Varying Line Lengths of Different Languages vs User Interface [Infographic]
December 13, 2018
December 13, 2018
Imagine that you have worked with your team to create a masterpiece of an app. The user interface is beautiful. Then you have the user interface translated into German. When you open up the German version of the app, the design looks terrible. Many words are cut off in the middle, and elements look the wrong size. Why?
Different languages take up different amounts of space. The varying line lengths between the different translations can wreak havoc on your beautiful design.
The same content in one language can be too long in another language. This is quite common when translating Chinese apps into English or English apps into German. In the infographic below, you will see how the same text in different languages take up different amounts of space.
To create this infographic, we compared translations of the UN’s Universal Human Rights text, which is available in over 500 languages. We pasted the text into a Word document and counted the lines of text for each language.
(Note: Click on the infographic to see the language line lengths compared.)
Created using Visme. An easy-to-use Infographic Maker.
User Interface Designed for Localization
In the infographic you can see how various languages take up widely varying amounts of space. Translation can have a huge effect on the user interface of an app. An app that looks great in one language looks completely off in another.
If app developers disregard this principle, they will have to custom-design apps for each individual language that the apps are released in, leading to an exponentially increasing workload.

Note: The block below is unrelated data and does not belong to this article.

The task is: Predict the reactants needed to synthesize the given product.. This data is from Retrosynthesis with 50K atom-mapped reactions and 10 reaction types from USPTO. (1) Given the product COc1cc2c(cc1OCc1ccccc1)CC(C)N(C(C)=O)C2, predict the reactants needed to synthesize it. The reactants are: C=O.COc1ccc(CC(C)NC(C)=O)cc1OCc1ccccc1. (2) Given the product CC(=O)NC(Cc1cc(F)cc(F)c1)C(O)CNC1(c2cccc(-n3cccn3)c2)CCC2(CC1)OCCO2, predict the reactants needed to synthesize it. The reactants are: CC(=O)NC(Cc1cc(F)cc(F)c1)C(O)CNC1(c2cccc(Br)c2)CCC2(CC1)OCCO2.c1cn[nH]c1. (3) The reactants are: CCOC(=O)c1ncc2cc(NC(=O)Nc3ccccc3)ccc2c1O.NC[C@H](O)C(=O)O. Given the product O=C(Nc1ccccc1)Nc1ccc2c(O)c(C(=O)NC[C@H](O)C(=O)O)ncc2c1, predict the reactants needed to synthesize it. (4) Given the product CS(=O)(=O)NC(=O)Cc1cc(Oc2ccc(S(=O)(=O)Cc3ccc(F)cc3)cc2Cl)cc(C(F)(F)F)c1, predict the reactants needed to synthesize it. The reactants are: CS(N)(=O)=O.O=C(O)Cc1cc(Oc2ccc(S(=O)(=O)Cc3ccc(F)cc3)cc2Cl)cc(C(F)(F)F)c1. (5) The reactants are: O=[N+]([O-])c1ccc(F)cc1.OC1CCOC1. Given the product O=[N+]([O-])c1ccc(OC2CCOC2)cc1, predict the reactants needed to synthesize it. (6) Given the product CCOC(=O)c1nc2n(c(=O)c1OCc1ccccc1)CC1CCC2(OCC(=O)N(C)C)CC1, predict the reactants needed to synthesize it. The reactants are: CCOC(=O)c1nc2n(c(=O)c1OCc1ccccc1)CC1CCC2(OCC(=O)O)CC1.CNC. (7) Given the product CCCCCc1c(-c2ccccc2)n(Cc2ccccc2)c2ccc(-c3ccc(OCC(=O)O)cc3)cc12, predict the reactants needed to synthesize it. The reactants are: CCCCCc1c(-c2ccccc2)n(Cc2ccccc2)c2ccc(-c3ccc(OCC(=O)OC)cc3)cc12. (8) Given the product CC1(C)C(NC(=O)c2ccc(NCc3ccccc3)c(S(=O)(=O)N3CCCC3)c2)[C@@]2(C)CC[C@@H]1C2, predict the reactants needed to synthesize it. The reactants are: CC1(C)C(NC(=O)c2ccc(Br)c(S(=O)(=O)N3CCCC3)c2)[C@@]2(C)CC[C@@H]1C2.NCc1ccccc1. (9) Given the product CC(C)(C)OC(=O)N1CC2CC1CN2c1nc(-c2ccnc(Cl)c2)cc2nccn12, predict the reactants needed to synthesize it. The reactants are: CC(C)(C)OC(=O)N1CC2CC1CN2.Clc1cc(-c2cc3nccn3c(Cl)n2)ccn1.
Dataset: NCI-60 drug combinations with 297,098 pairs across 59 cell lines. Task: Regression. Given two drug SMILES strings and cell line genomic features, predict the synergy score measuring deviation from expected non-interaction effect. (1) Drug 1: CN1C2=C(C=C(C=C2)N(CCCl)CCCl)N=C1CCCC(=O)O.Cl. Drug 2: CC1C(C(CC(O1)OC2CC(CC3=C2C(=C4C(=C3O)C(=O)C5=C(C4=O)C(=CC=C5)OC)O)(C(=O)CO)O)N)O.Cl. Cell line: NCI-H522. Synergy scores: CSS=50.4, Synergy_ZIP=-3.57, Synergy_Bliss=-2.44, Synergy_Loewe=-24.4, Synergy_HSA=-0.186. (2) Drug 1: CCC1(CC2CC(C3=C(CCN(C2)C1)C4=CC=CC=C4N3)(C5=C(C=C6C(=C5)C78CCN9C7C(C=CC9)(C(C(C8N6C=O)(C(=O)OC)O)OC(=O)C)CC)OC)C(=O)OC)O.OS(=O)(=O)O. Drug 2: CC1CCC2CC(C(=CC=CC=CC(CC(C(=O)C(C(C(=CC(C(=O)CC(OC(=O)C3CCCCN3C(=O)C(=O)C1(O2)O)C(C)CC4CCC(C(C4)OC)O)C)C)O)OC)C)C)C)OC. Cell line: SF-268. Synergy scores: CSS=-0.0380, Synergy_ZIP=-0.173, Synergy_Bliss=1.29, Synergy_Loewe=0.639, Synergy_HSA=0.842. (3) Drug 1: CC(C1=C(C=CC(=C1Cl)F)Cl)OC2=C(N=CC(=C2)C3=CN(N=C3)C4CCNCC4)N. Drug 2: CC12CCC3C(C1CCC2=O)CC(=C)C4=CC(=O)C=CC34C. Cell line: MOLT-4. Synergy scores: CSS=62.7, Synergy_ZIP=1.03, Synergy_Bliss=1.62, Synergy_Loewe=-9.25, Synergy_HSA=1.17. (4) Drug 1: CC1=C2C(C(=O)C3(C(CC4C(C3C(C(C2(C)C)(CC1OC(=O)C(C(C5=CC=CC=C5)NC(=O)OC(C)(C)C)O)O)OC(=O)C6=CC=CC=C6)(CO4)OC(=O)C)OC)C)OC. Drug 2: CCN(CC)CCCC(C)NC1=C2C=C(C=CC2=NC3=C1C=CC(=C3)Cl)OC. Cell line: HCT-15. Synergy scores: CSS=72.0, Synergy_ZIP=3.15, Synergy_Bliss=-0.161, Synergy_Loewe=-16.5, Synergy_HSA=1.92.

Below is an example of an app with this problem. The app in the following images, Photo Wonder, was developed originally in Chinese. Its designers counted on each text string taking up only the space of four or fewer Chinese characters. But when translating the app to English, they needed to shrink or enlarge the font of each label in order to get it to fit in the interface. This led to a messy appearance on the English version.
(The dark and light bars on the top of the image are the toolbars in the Chinese version of the app. The dark and light bars on the bottom of the image are the same toolbars in English.)
That’s why if app developers plan to market apps in multiple languages, they must count on the length of the text changing from one language to another.
One reliable way to accommodate variable line length is to arrange options vertically so that there is plenty of space for the words to extend to whatever length is necessary, such as in the Slack app screenshot below.
That means that the best time to think about localizing your app for other languages is before you even start to design the app for English. Design it to accommodate other languages in the first place, and save yourself plenty of grief later on.
Other Tips for App Localization